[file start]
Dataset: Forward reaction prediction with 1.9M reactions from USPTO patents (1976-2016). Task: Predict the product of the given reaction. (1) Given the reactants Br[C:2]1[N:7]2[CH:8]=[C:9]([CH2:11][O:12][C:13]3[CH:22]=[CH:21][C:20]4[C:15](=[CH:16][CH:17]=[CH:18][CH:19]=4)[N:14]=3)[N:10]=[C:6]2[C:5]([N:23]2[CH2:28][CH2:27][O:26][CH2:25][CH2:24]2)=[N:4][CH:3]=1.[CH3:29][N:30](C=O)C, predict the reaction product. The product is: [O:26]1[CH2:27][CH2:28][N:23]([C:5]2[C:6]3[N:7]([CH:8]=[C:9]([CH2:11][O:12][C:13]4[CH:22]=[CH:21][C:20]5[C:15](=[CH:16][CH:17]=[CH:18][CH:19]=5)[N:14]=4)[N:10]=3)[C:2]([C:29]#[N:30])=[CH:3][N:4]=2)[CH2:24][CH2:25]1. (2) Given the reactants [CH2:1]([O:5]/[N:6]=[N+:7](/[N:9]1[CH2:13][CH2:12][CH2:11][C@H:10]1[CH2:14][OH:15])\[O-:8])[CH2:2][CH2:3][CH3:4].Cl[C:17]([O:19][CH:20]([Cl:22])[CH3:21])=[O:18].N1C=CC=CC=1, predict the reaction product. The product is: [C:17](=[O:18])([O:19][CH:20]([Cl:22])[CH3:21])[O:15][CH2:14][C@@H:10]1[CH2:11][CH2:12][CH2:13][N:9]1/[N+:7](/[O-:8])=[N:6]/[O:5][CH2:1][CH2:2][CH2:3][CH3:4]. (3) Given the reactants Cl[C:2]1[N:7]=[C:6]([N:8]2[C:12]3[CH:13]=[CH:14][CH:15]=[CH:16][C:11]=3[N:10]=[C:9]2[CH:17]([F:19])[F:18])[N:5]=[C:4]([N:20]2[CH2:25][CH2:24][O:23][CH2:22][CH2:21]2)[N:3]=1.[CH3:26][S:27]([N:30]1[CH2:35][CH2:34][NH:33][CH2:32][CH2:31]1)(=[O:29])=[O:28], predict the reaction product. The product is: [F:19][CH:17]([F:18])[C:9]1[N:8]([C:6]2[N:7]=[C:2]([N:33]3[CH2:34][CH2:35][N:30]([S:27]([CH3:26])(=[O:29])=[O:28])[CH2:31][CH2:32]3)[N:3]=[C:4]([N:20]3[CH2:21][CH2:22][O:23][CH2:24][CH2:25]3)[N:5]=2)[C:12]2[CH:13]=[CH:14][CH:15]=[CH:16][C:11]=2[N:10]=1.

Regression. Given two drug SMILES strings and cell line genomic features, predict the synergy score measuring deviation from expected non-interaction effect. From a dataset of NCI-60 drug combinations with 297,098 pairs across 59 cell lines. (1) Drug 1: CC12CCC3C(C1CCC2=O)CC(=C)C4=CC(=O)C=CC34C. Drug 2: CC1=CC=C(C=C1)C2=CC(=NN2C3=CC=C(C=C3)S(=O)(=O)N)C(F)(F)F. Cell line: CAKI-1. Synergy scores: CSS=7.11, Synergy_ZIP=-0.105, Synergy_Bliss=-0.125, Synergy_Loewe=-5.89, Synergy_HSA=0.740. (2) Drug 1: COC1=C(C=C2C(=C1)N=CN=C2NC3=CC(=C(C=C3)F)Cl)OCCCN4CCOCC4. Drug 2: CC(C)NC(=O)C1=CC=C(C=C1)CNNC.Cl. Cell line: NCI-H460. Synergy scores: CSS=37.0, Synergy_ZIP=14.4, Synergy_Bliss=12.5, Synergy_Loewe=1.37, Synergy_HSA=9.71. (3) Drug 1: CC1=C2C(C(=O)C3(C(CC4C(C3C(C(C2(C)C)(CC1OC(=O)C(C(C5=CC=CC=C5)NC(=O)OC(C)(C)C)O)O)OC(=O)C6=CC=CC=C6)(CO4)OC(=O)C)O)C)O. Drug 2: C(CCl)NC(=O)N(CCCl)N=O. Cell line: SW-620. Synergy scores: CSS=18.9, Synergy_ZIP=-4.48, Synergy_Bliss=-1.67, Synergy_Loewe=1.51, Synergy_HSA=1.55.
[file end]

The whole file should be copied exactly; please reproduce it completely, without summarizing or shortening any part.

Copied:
Dataset: Forward reaction prediction with 1.9M reactions from USPTO patents (1976-2016). Task: Predict the product of the given reaction. (1) Given the reactants Br[C:2]1[N:7]2[CH:8]=[C:9]([CH2:11][O:12][C:13]3[CH:22]=[CH:21][C:20]4[C:15](=[CH:16][CH:17]=[CH:18][CH:19]=4)[N:14]=3)[N:10]=[C:6]2[C:5]([N:23]2[CH2:28][CH2:27][O:26][CH2:25][CH2:24]2)=[N:4][CH:3]=1.[CH3:29][N:30](C=O)C, predict the reaction product. The product is: [O:26]1[CH2:27][CH2:28][N:23]([C:5]2[C:6]3[N:7]([CH:8]=[C:9]([CH2:11][O:12][C:13]4[CH:22]=[CH:21][C:20]5[C:15](=[CH:16][CH:17]=[CH:18][CH:19]=5)[N:14]=4)[N:10]=3)[C:2]([C:29]#[N:30])=[CH:3][N:4]=2)[CH2:24][CH2:25]1. (2) Given the reactants [CH2:1]([O:5]/[N:6]=[N+:7](/[N:9]1[CH2:13][CH2:12][CH2:11][C@H:10]1[CH2:14][OH:15])\[O-:8])[CH2:2][CH2:3][CH3:4].Cl[C:17]([O:19][CH:20]([Cl:22])[CH3:21])=[O:18].N1C=CC=CC=1, predict the reaction product. The product is: [C:17](=[O:18])([O:19][CH:20]([Cl:22])[CH3:21])[O:15][CH2:14][C@@H:10]1[CH2:11][CH2:12][CH2:13][N:9]1/[N+:7](/[O-:8])=[N:6]/[O:5][CH2:1][CH2:2][CH2:3][CH3:4]. (3) Given the reactants Cl[C:2]1[N:7]=[C:6]([N:8]2[C:12]3[CH:13]=[CH:14][CH:15]=[CH:16][C:11]=3[N:10]=[C:9]2[CH:17]([F:19])[F:18])[N:5]=[C:4]([N:20]2[CH2:25][CH2:24][O:23][CH2:22][CH2:21]2)[N:3]=1.[CH3:26][S:27]([N:30]1[CH2:35][CH2:34][NH:33][CH2:32][CH2:31]1)(=[O:29])=[O:28], predict the reaction product. The product is: [F:19][CH:17]([F:18])[C:9]1[N:8]([C:6]2[N:7]=[C:2]([N:33]3[CH2:34][CH2:35][N:30]([S:27]([CH3:26])(=[O:29])=[O:28])[CH2:31][CH2:32]3)[N:3]=[C:4]([N:20]3[CH2:21][CH2:22][O:23][CH2:24][CH2:25]3)[N:5]=2)[C:12]2[CH:13]=[CH:14][CH:15]=[CH:16][C:11]=2[N:10]=1.

Regression. Given two drug SMILES strings and cell line genomic features, predict the synergy score measuring deviation from expected non-interaction effect. From a dataset of NCI-60 drug combinations with 297,098 pairs across 59 cell lines. (1) Drug 1: CC12CCC3C(C1CCC2=O)CC(=C)C4=CC(=O)C=CC34C. Drug 2: CC1=CC=C(C=C1)C2=CC(=NN2C3=CC=C(C=C3)S(=O)(=O)N)C(F)(F)F. Cell line: CAKI-1. Synergy scores: CSS=7.11, Synergy_ZIP=-0.105, Synergy_Bliss=-0.125, Synergy_Loewe=-5.89, Synergy_HSA=0.740. (2) Drug 1: COC1=C(C=C2C(=C1)N=CN=C2NC3=CC(=C(C=C3)F)Cl)OCCCN4CCOCC4. Drug 2: CC(C)NC(=O)C1=CC=C(C=C1)CNNC.Cl. Cell line: NCI-H460. Synergy scores: CSS=37.0, Synergy_ZIP=14.4, Synergy_Bliss=12.5, Synergy_Loewe=1.37, Synergy_HSA=9.71. (3) Drug 1: CC1=C2C(C(=O)C3(C(CC4C(C3C(C(C2(C)C)(CC1OC(=O)C(C(C5=CC=CC=C5)NC(=O)OC(C)(C)C)O)O)OC(=O)C6=CC=CC=C6)(CO4)OC(=O)C)O)C)O. Drug 2: C(CCl)NC(=O)N(CCCl)N=O. Cell line: SW-620. Synergy scores: CSS=18.9, Synergy_ZIP=-4.48, Synergy_Bliss=-1.67, Synergy_Loewe=1.51, Synergy_HSA=1.55.